It’s been two months of adrenaline. Keeping our organisations going and supporting our teams to stay safe have been important and heavy loads for leaders to carry.
We reopened our physical office last week and it’s going well, thanks to collective power of our team. The adrenaline has decreased this week. It’s now setting in that we’re through the emergency phase and into a new phase of recovery.
At Humankind, my two primary responsibilities are our financial performance and the employee experience of our team. This works well for us. Throughout my career, I’ve always been responsible for business performance and I fundamentally believe that investing in people is the path to success. Culture alone won’t get us a great company. If our service isn’t superior, or the market doesn’t want it, we will fail no matter how good our culture is. Culture is to a company what training is to an athlete. An athlete will only succeed if they have the raw talent; training alone won’t be enough.
As we transition into recovery, these two priorities have never felt more important. The financial performance of our organisation and the wellbeing of our people are the absolute imperatives.
I’ve spent a lot of time thinking about this recovery phase and wanted to share what we are doing, in case it’s helpful for anyone else.
How is the team feeling?
- Most importantly, ask them. We’ve rooted our decisions around re-opening the office and new operating rhythms on insights from our team
- As a generalisation, there will be feelings of excitement as people get to reconnect and grab their coffee again
- There will also be deep feelings of insecurity. The economy, job losses, and how the virus is progressing around the world will create uncertainty and therefore create feelings of insecurity about people’s jobs
- This is concerning because feelings of insecurity not only impact our people’s wellbeing, but also decrease team-oriented behaviours like going the extra mile or helping colleagues. This can be really detrimental
Supporting your team when the office re-opens. What can leaders do?
Provide people a sense of personal control
- Provide flexibility. This giant work from home experiment has forced us to be more hands-off and provide more flexibility and autonomy over when, where and how people work. When people are trusted, they are far more likely to act in a way that is trustworthy
- Give them the ability to contribute to decision-making. Show them their input matters. Co-design new operating rhythms and ask for feedback on new ideas, policies or practices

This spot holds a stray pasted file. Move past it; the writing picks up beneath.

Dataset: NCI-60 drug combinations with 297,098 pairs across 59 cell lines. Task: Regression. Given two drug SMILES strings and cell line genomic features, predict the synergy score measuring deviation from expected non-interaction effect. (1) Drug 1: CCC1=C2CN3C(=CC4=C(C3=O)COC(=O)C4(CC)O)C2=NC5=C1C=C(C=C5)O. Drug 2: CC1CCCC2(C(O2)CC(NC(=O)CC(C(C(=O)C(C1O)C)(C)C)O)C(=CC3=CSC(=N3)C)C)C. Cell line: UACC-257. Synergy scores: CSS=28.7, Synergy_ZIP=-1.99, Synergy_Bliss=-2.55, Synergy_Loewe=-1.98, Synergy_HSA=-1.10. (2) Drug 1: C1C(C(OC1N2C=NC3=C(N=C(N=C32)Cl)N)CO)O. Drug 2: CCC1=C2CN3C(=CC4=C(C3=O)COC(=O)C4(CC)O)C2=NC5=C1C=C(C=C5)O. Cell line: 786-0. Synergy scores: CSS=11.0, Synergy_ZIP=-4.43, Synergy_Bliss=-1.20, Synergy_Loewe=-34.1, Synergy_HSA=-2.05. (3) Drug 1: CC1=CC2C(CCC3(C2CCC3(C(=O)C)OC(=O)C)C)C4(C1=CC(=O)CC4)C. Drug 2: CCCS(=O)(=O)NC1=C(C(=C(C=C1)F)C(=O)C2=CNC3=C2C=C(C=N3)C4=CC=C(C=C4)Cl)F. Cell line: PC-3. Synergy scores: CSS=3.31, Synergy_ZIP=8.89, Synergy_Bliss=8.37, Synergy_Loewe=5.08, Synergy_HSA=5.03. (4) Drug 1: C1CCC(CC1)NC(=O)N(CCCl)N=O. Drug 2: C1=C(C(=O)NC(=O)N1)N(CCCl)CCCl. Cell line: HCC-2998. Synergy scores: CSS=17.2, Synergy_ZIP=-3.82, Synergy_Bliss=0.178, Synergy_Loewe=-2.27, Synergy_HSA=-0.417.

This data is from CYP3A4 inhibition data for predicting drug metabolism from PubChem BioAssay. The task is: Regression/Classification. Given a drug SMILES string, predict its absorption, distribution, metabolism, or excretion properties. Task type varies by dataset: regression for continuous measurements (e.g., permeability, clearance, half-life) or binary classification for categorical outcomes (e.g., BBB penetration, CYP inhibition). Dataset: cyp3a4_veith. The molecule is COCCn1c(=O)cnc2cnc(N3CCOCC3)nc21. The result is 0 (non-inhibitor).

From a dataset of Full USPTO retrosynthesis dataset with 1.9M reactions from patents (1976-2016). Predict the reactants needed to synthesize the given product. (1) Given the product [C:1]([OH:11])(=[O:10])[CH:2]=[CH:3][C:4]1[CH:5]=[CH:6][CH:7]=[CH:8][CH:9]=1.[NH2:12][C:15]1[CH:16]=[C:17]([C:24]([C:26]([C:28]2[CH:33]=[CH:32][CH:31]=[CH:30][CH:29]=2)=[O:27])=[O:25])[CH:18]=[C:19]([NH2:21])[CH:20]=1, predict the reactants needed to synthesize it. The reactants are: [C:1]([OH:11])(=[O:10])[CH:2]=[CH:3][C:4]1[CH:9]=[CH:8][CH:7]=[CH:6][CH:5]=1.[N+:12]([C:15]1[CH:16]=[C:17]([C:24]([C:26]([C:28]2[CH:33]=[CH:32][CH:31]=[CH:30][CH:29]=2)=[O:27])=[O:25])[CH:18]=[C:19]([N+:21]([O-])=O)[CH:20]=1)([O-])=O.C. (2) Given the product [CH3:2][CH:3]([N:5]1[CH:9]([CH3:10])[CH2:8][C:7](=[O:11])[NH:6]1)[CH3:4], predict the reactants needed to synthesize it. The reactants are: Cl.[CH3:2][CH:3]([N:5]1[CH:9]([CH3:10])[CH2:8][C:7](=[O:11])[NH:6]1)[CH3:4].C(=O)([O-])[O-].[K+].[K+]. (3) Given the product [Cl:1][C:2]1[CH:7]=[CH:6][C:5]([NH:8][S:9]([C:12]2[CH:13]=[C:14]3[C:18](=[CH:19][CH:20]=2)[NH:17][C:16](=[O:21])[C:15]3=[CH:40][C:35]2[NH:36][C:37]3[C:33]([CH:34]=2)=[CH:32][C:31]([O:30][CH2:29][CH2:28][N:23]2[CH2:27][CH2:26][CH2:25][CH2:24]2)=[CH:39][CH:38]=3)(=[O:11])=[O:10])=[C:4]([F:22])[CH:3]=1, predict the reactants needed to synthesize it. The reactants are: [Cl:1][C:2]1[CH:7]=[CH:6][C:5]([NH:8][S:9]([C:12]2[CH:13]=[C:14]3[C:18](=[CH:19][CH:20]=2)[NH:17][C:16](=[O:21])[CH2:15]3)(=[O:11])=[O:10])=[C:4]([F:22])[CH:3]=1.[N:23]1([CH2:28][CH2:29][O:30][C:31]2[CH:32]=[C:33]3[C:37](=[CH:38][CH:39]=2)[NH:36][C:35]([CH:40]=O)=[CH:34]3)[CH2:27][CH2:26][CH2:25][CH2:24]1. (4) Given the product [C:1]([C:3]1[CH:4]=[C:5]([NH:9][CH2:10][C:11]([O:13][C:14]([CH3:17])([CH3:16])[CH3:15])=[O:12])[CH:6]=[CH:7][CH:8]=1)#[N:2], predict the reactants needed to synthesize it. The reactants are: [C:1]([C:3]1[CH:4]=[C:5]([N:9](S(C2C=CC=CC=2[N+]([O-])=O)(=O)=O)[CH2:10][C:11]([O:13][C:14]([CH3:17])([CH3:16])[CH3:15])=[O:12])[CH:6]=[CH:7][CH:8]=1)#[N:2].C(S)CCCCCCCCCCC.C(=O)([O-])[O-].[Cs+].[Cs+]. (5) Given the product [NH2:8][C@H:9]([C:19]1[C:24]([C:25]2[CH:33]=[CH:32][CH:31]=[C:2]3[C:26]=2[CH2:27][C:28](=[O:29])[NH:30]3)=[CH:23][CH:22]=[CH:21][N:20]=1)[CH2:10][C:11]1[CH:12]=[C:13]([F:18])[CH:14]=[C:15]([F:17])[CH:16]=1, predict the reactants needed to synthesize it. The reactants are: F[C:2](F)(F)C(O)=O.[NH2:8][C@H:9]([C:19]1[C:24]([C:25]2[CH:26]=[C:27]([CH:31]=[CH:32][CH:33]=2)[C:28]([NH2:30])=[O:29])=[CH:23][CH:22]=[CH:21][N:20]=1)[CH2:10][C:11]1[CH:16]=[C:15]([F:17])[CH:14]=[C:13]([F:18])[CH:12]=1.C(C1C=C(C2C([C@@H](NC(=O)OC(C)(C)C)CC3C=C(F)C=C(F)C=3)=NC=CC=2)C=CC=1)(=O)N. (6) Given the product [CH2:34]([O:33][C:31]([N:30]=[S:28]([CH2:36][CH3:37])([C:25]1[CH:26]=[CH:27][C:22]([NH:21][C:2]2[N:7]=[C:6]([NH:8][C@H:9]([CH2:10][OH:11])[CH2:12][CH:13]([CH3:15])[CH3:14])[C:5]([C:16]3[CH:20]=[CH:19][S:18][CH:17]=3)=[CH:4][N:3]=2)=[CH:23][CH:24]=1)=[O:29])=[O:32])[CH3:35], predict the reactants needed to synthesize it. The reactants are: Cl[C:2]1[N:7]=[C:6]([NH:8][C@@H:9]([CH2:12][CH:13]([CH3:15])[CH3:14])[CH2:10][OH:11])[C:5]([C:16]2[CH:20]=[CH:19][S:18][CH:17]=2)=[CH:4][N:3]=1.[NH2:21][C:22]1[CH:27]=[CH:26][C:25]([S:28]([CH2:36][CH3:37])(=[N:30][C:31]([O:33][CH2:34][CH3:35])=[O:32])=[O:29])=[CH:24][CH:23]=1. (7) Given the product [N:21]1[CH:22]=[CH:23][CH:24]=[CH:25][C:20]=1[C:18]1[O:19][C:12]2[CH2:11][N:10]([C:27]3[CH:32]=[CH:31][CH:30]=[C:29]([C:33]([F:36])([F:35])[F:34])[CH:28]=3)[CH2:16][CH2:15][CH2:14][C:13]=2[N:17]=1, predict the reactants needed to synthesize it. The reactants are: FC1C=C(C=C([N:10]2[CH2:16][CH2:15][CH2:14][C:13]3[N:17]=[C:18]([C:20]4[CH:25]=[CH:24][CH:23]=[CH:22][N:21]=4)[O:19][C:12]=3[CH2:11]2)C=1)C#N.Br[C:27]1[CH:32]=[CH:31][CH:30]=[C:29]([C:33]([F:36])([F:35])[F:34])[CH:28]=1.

- Make yourself visible and available
Take a one-size-fits-one approach
- The virus is not impacting people equally across demographic lines. In addition to existing inequity, it has also drawn attention to inequity spanning areas such as parental status or health status. We have to be aware of this and how these factors can impact performance
- Provide flexibility around timeframes for returning to the office. Everyone’s experience has been different and if someone has a legitimate reason to feel uncomfortable returning just yet, explore alternatives with them. If they are uncomfortable, giving them time is better for everyone
- When making decisions, bring diverse voices to the table to ensure you are supporting your entire workforce to thrive, not just the majority groups
Innovation over productivity in the short-term
- This is a hard one as many of us are in a position where productivity really counts right now
- Can you give some allowances here? There will be sensory overload for the first couple of days and the fact is that people just won’t be as productive
- With the uncertainty mentioned above, in the long run, jumping right into 100% productivity might work in the short term, but could lead to burnout or mistrust down steam
- Use this time for innovation. Which new habits can we keep from the past two months, helping us to be more innovative and collaborative than ever before?
Re-establish a short-term mission
- We’ve realised our purpose of bringing humanity to work still stands but our vision and existing annual goals feel irrelevant or too far off given the rapid pace of change
- We’ve been transparent around our financials and the team know exactly what we need to do to hit key performance milestones (including both revenue and profitability)
- We’re looking to establish a 2-3 month mission that our team can rally around. We’re wanting to provide clarity on priorities and also acknowledge the evolving nature of the next few months
Continue to focus on wellbeing
- There are many sources of stress related to COVID and we’re all feeling the toll this takes
- An employee’s experience at work has a direct impact on their overall wellbeing. When people are feeling good, they perform better. We all care about our teams so it’s also just the right thing to do
- Re-iterate the resources available and ensure you have a deliberate wellbeing programme that is simple and tailored to your team
Live your values more than ever
- In times of crisis, our values matter. Be deliberate about how you incorporate your values into the key decisions being made over the next few weeks
- Our actions are our culture so now more than ever, we have to be intentional
- Again on trust, the congruency between our stated values and how we actually act is key right now
I don’t get the sense that the ongoing transition is going to be easy but considering the factors above us helping navigate. We’re excited about how the nature of work is changing. Our team is incredible, and I know your teams are too.